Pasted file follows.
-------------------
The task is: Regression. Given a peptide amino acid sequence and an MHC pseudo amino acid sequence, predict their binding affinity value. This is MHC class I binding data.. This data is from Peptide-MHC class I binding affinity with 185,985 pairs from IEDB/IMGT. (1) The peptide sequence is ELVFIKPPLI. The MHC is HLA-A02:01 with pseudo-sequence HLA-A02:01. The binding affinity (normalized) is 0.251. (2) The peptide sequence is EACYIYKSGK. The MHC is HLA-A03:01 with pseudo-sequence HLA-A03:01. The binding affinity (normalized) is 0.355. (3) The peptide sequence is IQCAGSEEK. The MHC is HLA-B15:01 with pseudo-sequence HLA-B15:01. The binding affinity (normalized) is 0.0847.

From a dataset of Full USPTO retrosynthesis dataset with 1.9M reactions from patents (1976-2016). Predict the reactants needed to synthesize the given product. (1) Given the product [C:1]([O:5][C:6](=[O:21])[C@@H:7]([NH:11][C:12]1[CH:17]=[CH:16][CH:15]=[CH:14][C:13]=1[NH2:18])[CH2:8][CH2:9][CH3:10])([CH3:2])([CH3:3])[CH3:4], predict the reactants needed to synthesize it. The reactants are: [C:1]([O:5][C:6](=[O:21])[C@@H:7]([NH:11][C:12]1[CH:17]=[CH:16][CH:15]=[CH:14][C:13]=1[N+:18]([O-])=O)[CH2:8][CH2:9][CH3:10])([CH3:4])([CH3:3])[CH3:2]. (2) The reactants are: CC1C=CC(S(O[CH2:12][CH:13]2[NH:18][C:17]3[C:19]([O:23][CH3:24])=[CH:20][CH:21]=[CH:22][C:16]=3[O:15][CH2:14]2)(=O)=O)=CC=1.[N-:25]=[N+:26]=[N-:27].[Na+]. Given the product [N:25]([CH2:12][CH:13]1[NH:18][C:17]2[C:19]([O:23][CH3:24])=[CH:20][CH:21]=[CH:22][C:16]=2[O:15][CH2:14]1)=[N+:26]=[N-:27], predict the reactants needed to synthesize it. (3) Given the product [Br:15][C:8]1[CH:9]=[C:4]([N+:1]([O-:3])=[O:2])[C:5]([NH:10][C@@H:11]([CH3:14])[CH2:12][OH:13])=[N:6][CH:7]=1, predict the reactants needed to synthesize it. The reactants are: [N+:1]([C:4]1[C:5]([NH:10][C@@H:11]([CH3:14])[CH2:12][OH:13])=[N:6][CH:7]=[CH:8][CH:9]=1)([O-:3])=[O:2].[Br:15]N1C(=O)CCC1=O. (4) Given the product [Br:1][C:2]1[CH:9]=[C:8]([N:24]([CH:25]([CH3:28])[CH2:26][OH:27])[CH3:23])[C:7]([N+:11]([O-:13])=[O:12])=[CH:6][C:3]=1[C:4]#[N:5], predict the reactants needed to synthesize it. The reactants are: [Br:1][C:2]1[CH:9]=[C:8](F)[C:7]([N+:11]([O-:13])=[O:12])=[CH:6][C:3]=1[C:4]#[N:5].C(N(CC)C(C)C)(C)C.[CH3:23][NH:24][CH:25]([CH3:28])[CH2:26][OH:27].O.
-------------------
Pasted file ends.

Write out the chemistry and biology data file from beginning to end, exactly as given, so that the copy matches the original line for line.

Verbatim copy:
The task is: Regression. Given a peptide amino acid sequence and an MHC pseudo amino acid sequence, predict their binding affinity value. This is MHC class I binding data.. This data is from Peptide-MHC class I binding affinity with 185,985 pairs from IEDB/IMGT. (1) The peptide sequence is ELVFIKPPLI. The MHC is HLA-A02:01 with pseudo-sequence HLA-A02:01. The binding affinity (normalized) is 0.251. (2) The peptide sequence is EACYIYKSGK. The MHC is HLA-A03:01 with pseudo-sequence HLA-A03:01. The binding affinity (normalized) is 0.355. (3) The peptide sequence is IQCAGSEEK. The MHC is HLA-B15:01 with pseudo-sequence HLA-B15:01. The binding affinity (normalized) is 0.0847.

From a dataset of Full USPTO retrosynthesis dataset with 1.9M reactions from patents (1976-2016). Predict the reactants needed to synthesize the given product. (1) Given the product [C:1]([O:5][C:6](=[O:21])[C@@H:7]([NH:11][C:12]1[CH:17]=[CH:16][CH:15]=[CH:14][C:13]=1[NH2:18])[CH2:8][CH2:9][CH3:10])([CH3:2])([CH3:3])[CH3:4], predict the reactants needed to synthesize it. The reactants are: [C:1]([O:5][C:6](=[O:21])[C@@H:7]([NH:11][C:12]1[CH:17]=[CH:16][CH:15]=[CH:14][C:13]=1[N+:18]([O-])=O)[CH2:8][CH2:9][CH3:10])([CH3:4])([CH3:3])[CH3:2]. (2) The reactants are: CC1C=CC(S(O[CH2:12][CH:13]2[NH:18][C:17]3[C:19]([O:23][CH3:24])=[CH:20][CH:21]=[CH:22][C:16]=3[O:15][CH2:14]2)(=O)=O)=CC=1.[N-:25]=[N+:26]=[N-:27].[Na+]. Given the product [N:25]([CH2:12][CH:13]1[NH:18][C:17]2[C:19]([O:23][CH3:24])=[CH:20][CH:21]=[CH:22][C:16]=2[O:15][CH2:14]1)=[N+:26]=[N-:27], predict the reactants needed to synthesize it. (3) Given the product [Br:15][C:8]1[CH:9]=[C:4]([N+:1]([O-:3])=[O:2])[C:5]([NH:10][C@@H:11]([CH3:14])[CH2:12][OH:13])=[N:6][CH:7]=1, predict the reactants needed to synthesize it. The reactants are: [N+:1]([C:4]1[C:5]([NH:10][C@@H:11]([CH3:14])[CH2:12][OH:13])=[N:6][CH:7]=[CH:8][CH:9]=1)([O-:3])=[O:2].[Br:15]N1C(=O)CCC1=O. (4) Given the product [Br:1][C:2]1[CH:9]=[C:8]([N:24]([CH:25]([CH3:28])[CH2:26][OH:27])[CH3:23])[C:7]([N+:11]([O-:13])=[O:12])=[CH:6][C:3]=1[C:4]#[N:5], predict the reactants needed to synthesize it. The reactants are: [Br:1][C:2]1[CH:9]=[C:8](F)[C:7]([N+:11]([O-:13])=[O:12])=[CH:6][C:3]=1[C:4]#[N:5].C(N(CC)C(C)C)(C)C.[CH3:23][NH:24][CH:25]([CH3:28])[CH2:26][OH:27].O.